But I am blabbering. I may not be making sense. Folks that do no longer choose to belong — to this or to that or to the other — often do not make sense, or appear not to, or are said not to. I am, I confess, one of those. I do not belong. But well, I do not wish to belong. I have told you why, in bits and pieces over past weeks. I do not belong where I once did belong. And so I moved on, I travelled. I etched a route. And now I am here. But I am, as I keep telling you. I am missing, but not really. I am not missing to me. I am to me. And I am to those who believe I may still belong, be a being deserving of being. Amongst you. Serving what I made a vocation and a love of serving. I serve nothing now. I serve nobody. But something had begun to tell me I was no longer required to serve. Anybody, or anything. That’s what I have also come away from; from the slightness of being. But what am I saying? I am blabbering. How could that ever be? My slightness of being. I am Mahadeb. And I am time.


Telegraph Calcutta

Long Shadows


The smallest geographies can often conjure large, often lingering, patterns of politics. A crossroads in Sarajevo. A beer hall in Munich. A palace called Winter. A harbour called Pearl. A line called Radcliffe. A prison house called Robben Island. An absent wall abutting Mexico. A somnolent township on the banks of the Sarayu. Or, on recent witness, a tiny pocket of south-west London called Southall. It used to be a precinct of émigré Indians; in a few ways it still is, though in many ways it no longer is. Southall is a swiftly changing plot, those changes being currently speeded by an ambitious cross-rail project that will drastically shrink the distance between London’s western and eastern suburbs and bring the centre of town cheek by jowl with its stretched-out peripheries. Southall is a small geography rippling with the patterns of a politics far away and at once uncomfortably close.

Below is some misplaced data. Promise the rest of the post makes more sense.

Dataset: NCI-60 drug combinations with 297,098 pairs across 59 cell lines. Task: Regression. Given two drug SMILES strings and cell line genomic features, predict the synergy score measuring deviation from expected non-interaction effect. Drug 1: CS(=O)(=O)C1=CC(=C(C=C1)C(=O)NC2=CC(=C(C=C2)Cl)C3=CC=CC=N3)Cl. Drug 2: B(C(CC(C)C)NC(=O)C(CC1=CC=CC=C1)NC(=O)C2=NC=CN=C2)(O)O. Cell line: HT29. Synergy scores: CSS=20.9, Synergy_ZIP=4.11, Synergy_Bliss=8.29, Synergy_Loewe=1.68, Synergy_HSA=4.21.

This summer, an attempt to take over the Southall Town Hall, one of the few remaining public buildings in the neighbourhood, and convert it into a temple was disallowed by Britain’s highest court on procedural grounds. An outfit called the Vishwa Hindu Kendra — it defines itself, like many such proliferating all across, as a charity — had bid for the Town Hall with the avowed intent of converting a secular public institution into a mandir. The bid did not pass legal muster.